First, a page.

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Cheap auto loans continue to accelerate

[Apr 18, 2011.]

 

When the Federal Reserve published its consumer credit data for February, the numbers contained few surprises for car makers, dealers or those who provide auto loans. "Nonrevolving" borrowing (mainly auto loans, but also fixed-term credit for mobile homes, education, boats, trailers and vacations) jumped by more than $10 billion in February. January's increase, which was at the time regarded as unusually large, was only $8.3 billion.


At $1.625 trillion, the amount owed by Americans in non-revolving credit agreements is now higher than it was at the peak of the prerecession boom. In 2006 it stood at $1.514 trillion, in 2007 at $1.580 trillion, and in 2008 it reached $1.604 trillion.


In reporting the Fed's figures, The Wall Street Journal highlighted the impact on Detroit by focusing on these two facts:




    1. Auto sales rose strongly in January and in February, government data on U.S. retail sales show, an encouraging sign given the sharp rise in gasoline prices.

    2. General Motors Corp. ended 2010 with its best profit in more than a decade. The car maker sees further growth this year. It had filed for bankruptcy protection in 2009.



Auto loans' rates near historic lows


Back in January, this blog reported a study from edmunds.com that said that in December 2010 auto loans were at their cheapest. The Fed's data suggest that may still be the case. It shows that 48-month auto loans from commercial banks for new cars averaged 5.87 percent in the last quarter of 2010, but were down to 5.86 percent in February 2011.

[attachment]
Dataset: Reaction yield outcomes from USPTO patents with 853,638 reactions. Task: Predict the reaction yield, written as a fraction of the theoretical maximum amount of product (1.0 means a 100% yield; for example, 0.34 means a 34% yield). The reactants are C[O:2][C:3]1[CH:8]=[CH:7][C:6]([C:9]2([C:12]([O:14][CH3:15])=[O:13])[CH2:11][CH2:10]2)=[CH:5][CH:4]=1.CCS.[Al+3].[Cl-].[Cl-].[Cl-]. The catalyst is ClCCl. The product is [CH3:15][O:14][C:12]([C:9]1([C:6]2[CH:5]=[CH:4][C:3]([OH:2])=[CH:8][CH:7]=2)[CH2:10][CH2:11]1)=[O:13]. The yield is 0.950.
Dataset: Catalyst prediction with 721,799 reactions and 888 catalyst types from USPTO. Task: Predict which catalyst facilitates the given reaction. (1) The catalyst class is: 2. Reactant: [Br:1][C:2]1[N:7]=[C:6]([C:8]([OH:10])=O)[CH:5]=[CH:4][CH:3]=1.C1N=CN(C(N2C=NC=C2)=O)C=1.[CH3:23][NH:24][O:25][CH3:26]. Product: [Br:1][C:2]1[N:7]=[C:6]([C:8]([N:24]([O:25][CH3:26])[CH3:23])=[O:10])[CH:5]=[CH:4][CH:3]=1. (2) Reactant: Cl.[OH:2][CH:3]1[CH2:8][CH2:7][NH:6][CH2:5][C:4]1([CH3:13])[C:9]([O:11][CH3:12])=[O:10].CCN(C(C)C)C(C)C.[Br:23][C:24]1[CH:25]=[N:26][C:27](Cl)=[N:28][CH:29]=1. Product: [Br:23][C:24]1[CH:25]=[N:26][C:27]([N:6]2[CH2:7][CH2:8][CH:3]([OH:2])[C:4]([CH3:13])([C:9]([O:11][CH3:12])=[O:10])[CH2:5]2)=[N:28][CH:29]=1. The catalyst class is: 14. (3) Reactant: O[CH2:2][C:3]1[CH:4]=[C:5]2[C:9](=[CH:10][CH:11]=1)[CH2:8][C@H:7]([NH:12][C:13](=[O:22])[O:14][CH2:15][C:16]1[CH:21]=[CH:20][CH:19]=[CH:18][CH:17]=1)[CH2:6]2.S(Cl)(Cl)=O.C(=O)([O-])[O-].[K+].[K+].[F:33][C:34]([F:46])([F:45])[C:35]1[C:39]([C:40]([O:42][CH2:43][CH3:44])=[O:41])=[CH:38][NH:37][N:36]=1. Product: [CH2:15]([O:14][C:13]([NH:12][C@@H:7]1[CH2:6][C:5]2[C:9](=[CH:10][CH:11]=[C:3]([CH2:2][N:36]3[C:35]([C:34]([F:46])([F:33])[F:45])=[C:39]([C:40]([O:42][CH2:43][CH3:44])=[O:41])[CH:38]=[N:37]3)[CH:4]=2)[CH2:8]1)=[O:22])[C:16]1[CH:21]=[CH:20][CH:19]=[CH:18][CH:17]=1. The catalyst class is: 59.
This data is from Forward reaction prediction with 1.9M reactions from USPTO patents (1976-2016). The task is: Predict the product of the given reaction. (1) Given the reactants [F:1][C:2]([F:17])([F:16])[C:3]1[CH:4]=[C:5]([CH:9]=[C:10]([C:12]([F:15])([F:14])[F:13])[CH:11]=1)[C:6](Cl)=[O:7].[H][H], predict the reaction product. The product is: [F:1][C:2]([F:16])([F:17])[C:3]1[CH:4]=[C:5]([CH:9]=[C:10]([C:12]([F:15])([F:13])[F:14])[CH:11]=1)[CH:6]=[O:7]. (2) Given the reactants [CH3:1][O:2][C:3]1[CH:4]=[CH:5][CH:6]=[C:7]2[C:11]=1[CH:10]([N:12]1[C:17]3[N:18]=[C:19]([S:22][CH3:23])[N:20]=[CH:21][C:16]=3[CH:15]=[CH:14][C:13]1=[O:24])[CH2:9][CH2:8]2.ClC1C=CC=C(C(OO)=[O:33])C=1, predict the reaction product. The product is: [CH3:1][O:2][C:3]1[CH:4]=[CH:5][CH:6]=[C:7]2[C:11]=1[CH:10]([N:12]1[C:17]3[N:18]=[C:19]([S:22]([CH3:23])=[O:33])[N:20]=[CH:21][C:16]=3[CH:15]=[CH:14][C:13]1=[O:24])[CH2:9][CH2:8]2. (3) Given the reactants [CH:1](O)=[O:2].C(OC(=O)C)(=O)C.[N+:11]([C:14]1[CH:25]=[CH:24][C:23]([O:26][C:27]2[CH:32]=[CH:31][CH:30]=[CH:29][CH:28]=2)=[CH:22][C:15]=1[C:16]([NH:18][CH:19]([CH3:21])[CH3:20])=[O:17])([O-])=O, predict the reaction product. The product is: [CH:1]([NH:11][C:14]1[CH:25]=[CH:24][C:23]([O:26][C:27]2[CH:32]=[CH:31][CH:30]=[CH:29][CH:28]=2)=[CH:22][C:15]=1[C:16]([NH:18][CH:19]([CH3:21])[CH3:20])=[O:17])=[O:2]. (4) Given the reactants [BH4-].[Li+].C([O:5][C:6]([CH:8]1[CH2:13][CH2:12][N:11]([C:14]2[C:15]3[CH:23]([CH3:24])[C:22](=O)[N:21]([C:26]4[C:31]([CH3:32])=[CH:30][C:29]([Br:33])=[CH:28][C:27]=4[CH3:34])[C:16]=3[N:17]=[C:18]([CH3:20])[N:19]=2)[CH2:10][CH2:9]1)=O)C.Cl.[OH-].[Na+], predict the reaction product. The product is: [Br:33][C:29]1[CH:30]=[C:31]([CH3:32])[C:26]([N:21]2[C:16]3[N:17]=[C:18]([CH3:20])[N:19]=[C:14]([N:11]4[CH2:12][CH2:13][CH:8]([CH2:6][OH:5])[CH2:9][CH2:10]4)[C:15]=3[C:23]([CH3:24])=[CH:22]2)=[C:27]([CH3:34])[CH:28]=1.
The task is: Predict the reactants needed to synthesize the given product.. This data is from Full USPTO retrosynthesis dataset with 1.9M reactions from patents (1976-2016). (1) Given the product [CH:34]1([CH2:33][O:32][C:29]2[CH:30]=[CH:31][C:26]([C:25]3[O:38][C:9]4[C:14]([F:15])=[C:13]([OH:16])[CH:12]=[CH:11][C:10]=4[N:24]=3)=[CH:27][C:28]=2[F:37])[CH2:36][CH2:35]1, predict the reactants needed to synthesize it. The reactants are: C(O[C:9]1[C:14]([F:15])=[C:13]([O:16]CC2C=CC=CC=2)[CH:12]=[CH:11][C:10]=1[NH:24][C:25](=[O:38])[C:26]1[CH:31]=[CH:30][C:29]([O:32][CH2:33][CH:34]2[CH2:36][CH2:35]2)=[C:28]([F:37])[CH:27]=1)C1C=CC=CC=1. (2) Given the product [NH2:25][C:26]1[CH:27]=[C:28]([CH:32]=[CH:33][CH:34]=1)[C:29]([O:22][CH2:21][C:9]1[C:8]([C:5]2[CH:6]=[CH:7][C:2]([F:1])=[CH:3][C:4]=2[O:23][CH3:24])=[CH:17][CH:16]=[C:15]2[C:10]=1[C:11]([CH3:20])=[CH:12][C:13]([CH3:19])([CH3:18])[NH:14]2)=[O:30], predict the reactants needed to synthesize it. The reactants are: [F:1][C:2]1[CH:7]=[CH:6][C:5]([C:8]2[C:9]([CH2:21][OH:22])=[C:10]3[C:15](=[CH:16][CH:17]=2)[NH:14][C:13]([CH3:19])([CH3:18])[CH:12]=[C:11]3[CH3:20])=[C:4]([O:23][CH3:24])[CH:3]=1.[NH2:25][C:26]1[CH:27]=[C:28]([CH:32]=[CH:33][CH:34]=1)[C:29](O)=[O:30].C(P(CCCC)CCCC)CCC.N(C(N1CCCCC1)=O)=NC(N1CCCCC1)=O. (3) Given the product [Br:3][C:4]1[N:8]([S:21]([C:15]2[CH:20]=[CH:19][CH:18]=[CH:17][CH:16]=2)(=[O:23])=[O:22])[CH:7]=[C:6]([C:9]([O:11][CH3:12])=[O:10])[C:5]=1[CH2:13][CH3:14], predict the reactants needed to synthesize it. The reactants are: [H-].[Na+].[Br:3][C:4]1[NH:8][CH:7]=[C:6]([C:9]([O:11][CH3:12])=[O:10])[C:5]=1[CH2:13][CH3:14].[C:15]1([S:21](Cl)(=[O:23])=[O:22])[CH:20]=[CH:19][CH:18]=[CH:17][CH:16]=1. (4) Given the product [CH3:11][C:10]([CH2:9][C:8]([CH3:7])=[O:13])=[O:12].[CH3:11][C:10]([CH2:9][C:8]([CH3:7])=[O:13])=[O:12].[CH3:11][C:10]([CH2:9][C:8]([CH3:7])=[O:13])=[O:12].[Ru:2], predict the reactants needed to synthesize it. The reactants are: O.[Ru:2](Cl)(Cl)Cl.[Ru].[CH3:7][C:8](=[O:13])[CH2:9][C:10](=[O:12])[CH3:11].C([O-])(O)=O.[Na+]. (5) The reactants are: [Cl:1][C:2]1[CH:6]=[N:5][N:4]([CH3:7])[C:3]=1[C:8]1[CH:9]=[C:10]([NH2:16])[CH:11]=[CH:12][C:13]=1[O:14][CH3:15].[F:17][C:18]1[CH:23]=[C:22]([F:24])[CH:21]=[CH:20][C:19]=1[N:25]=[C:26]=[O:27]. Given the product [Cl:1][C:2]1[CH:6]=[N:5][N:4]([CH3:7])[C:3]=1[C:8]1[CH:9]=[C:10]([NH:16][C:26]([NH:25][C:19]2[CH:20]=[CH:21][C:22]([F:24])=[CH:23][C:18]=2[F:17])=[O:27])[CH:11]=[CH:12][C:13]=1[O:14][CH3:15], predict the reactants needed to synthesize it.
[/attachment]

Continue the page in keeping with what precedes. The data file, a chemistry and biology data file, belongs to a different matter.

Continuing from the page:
Of course, those rates are averages for a particular type of new car loan, and many who signed up for these are likely to have pristine credit reports. Most of us have to pay significantly more.


However, all rates are currently low (except, perhaps, those for some credit cards) and it's probable that you could be paying less than previously for your auto loan, regardless of your credit score.


Auto loans more available for subprime borrowers


If you fall into the subprime category, you stand a much better chance of being approved for an new car loan this month than you did a year ago, according to a new study by CNW Research. The company says that those with 700+ credit scores were approved for car loans 13.55 percent more frequently in April 2011 than in April 2010. Those with scores between 670 and 700 were successful 17.81 percent more often. But the truly stunning figure is for those with scores below 670. Their applications were approved an amazing 92.59 percent more frequently.


So if you've been putting off applying for a car loan because you've been worried about your application being rejected, now could be the time to act. Why not get quotes for cheap auto loans today?

 

About Author:

Peter Andrew has been writing about -- and for -- business for more than two decades. For the last couple of years, he has found himself increasingly specializing in the U.S. financial sector.

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